Tawa palao is one of the most famous street foods in India. Tawa is a flat iron frying pan. This rice dish is called tawa palao because it is cooked on tawa. If a tawa is not available, a wok can be used instead. The best tawa palao is served in the streets of Mumbai. When I was studying in Panchgani, Maharastra, we visited Mumbai during holidays and weekends. One of our favourite pastimes during those visits was eating tawa palao. This dish is particularly tasty because of it’s spicy and somewhat tangy flavour.
Most of my tawa palao dishes are made from left over rice. Rice is a staple food here in India, so left over rice is easy to come by. Many people don’t like eating left over rice. But everyone seems to want to eat it if it is used to make fried rice or vegetarian tawa palao. There are many different ways of cooking Indian palao, depending on ingredients and different utensils that are used. Some of the most common palaos are pot palao, pressure cooked palao and tawa palao. Tawa palao has always been the most commonly cooked palao in my family.
When making tawa palao, different vegetables have to be used depending on which vegetables are in season. These vegetables include cauliflower, green peas, carrots, mushrooms, and green beans. I often add soya chunks to my palaos because soya chunks are rich in protein.
This dish goes well with cucumber and fresh yogurt raita (salad).
- 3 cups of cooked rice (Remember you can also use left over rice)
- 1 cup soya mini chunks (soaked in hot water for 10 minutes then rinsed in cold water and squeezed dry)
- ½ cup fresh green peas (you also can use frozen green peas if fresh green peas are not available)
- 2 medium size tomatoes, chopped
- 1 tablespoon of any vegetable oil
- 1 ½ tablespoons of butter
- 1 green chilli, chopped
- 1 tablespoon of ginger and garlic paste (or finely chopped ginger and garlic if the paste is not available)
- 1 large red onion, sliced
- 1 teaspoon of cumin seeds
- 1 teaspoon of cumin powder
- 1 teaspoon of coriander powder
- 1 teaspoon of red chilli powder (Reduce the amount of red chilli powder, or even omit it altogether, if you don’t like strong spicy flavour)
- 1 ½ teaspoons of PAV BHAJI MASALA (a spice mixture made from cinnamon, coriander seeds, cumin seeds, fenugreek seeds, black cardamoms, dry red chillies, fennel seeds, cloves, and mango powder) It is commonly available in Indian grocery shops.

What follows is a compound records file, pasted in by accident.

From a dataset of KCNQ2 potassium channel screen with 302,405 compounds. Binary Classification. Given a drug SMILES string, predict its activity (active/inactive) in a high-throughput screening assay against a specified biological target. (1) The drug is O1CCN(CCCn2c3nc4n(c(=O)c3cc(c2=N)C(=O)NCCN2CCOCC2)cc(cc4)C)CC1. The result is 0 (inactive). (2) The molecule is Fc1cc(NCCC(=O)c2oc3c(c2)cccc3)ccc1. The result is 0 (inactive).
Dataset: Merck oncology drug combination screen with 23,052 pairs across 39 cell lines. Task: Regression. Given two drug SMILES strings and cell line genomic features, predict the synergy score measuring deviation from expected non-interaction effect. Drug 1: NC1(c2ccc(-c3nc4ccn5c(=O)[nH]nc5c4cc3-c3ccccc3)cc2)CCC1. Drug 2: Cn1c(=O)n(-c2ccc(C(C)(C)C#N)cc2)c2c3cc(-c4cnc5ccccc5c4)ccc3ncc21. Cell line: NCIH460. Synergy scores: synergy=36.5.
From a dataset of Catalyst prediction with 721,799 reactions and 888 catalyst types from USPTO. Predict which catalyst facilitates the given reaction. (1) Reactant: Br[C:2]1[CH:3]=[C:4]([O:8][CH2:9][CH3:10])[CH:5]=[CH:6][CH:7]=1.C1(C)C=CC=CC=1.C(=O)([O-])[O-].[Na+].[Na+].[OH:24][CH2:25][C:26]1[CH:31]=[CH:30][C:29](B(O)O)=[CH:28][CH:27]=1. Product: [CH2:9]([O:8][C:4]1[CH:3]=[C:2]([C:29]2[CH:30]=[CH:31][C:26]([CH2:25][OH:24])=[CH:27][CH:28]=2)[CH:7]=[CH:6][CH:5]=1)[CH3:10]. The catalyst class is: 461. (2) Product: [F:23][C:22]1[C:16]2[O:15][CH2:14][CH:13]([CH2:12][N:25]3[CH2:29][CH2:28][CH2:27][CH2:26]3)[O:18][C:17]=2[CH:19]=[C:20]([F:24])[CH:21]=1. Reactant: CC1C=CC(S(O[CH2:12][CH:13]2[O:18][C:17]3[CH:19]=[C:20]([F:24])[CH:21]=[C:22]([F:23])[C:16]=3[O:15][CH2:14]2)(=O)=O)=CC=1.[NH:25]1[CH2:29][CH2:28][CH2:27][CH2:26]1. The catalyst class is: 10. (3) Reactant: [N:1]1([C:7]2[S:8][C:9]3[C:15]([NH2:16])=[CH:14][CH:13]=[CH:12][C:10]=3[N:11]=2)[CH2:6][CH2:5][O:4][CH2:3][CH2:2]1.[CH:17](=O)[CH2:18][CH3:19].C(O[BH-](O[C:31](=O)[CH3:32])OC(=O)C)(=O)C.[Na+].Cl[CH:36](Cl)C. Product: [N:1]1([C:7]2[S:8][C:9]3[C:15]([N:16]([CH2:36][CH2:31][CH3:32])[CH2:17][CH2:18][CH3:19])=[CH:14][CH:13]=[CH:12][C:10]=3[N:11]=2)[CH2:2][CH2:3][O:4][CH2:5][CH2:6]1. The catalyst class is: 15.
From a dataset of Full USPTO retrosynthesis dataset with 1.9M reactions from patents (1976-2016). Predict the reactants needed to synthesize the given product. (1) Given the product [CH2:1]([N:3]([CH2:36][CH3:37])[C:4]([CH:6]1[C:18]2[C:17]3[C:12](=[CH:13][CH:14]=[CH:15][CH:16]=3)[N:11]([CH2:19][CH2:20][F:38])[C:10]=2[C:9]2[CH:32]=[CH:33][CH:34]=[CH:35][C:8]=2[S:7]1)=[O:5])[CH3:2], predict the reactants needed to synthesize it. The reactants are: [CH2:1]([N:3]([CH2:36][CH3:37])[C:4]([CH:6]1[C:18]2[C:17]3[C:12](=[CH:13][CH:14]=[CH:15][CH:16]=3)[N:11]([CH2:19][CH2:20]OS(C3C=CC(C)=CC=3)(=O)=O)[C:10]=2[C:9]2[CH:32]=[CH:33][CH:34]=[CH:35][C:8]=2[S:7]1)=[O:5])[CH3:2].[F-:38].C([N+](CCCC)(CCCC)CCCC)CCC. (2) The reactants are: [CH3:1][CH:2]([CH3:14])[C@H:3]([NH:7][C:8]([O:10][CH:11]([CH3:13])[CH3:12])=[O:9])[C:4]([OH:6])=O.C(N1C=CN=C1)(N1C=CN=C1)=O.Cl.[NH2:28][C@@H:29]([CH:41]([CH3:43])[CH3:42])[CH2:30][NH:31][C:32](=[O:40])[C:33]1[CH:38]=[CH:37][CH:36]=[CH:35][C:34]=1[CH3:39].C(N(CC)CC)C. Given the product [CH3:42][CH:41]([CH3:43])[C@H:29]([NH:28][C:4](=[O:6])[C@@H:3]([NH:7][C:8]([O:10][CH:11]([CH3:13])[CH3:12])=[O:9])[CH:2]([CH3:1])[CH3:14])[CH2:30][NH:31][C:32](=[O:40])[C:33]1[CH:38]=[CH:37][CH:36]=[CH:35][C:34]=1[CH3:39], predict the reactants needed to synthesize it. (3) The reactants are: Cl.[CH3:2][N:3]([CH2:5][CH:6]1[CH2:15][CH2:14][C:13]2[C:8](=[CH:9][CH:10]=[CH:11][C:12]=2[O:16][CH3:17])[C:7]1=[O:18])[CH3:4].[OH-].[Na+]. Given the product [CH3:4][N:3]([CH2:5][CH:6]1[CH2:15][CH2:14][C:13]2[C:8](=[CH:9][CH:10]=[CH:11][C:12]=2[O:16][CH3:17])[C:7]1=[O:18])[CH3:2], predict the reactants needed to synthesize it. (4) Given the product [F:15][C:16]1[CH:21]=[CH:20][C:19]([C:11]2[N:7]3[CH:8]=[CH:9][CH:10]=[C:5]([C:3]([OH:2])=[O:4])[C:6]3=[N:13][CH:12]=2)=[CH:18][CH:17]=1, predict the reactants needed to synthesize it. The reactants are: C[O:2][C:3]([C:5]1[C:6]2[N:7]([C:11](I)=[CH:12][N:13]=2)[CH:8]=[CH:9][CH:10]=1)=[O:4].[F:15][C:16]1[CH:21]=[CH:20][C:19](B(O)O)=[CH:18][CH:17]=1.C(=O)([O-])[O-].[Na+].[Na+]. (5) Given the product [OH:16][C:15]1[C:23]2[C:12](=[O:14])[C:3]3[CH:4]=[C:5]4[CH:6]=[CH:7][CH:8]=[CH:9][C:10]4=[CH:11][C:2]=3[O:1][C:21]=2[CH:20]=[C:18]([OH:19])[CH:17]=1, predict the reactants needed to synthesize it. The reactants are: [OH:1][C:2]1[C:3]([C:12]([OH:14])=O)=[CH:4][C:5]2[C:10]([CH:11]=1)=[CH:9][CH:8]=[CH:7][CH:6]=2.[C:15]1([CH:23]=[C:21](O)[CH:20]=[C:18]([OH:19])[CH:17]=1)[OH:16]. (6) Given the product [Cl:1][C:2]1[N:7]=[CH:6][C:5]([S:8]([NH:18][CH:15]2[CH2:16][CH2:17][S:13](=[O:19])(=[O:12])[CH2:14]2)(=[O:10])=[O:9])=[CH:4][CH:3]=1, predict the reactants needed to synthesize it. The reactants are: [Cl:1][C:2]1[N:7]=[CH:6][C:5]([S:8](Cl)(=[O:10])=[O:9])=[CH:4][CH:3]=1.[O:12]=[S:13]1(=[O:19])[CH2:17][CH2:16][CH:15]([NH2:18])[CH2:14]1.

- 1 teaspoon of Salt
- 1 serving spoon of chopped coriander leaves
- Heat the oil and butter on a tawa. Add cumin seeds and fry on a medium flame for a few seconds until the cumin seeds become slightly brown. Be very careful, because cumin seeds can burn quickly.
- Add sliced onions and fry until the onions become soft and light golden brown.
- Add ginger and garlic paste and mix well on a low flame.
- Add tomatoes, green chilli, spices and salt. Cook until the tomatoes are nice and soft. Then mash the mixture on a medium flame.
- Add green peas and mini soya chunks and mix well. Sprinkle a little water if the mixture becomes too dry. Cook the mixture for 7-8 minutes until the taste is evenly spread among all of the ingredients. Add rice into the mixture and mix well. Cook for another 2-3 minutes. Turn off the flame and add coriander leaves.
- Serve hot with lemon wedges along with yoghurt and cucumber raita (SALAD)
- For preparing raita, you will need 1 cup of fresh yogurt, ½ cup cucumbers that are cut in small cubes, 4-5 chopped mint leaves, 1 tablespoon of chopped coriander leaves, 2/3 pinches of salt, 1 green chilli (remove the seeds and chop), 2-3 pinches of roasted cumin powder. Mix all the ingredients together.
This dish is an ideal brunch dish because it goes well with any kind of bread. I usually serve paneer burji with sliced bread or any kind of Indian bread. The best thing about this dish is that it is quick to prepareand very satisfying to eat.
This dish can also serve as a side dish in main meals. It is particularly tasty when spread on bread and eaten along with tea. Adding hot spices onto this dish is optional according to individual taste. It will still taste good without hot spices.
I recommend using fresh Indian cottage cheese because if the cheese is not fresh, the smell of stale cheese will spoil the dish.
Preparation time – 10minutes
Cooking time – 15 minutes
– Fresh Indian cottage cheese crumb – 1 ½ cups
– Tomato – 1 medium size, finely chopped
– Onion – 1 large size, chopped
– Ginger paste – ½ teaspoon
– Garlic paste – ½ teaspoon
– Green chilli – 2, chopped finely, slit and remove the seed if you don’t like your dish hot.
– Whole cumin seeds – ½ teaspoon
– Coriander powder – ½ teaspoon
– Cumin powder – ½ teaspoon
– Turmeric powder – ½ teaspoon
– Red chilli powder – ½ teaspoon ( optional)
– Garam masala ( Indian mix spice powder) – ½ teaspoon (optional)
– Olive oil – 1 serving spoon (any kind of vegetable oil or butter can be used instead of olive oil)
– Salt – ½ teaspoon, you can reduce or increase the amount according to your taste
– Fresh coriander leaves – 1 serving spoon, finely chopped
Heat the oil in a saucepan and add the whole cumin seeds. Fry the cumin seeds for a short time until they turn slightly brown. Add the chopped onion and chopped green chillies and fry until they become brown at the edges. Add ginger paste, garlic paste, chopped tomatoes and all of the spices. Fry the mixture and stir occasionally, until the tomatoes are no longer raw. This should take about 3 to 4 minutes.
Add Indian cottage cheese crumbs and salt. Mix well and fry for another 5 minutes. Turn off the flame and sprinkle the chopped coriander leaves onto the mixture. Serve hot.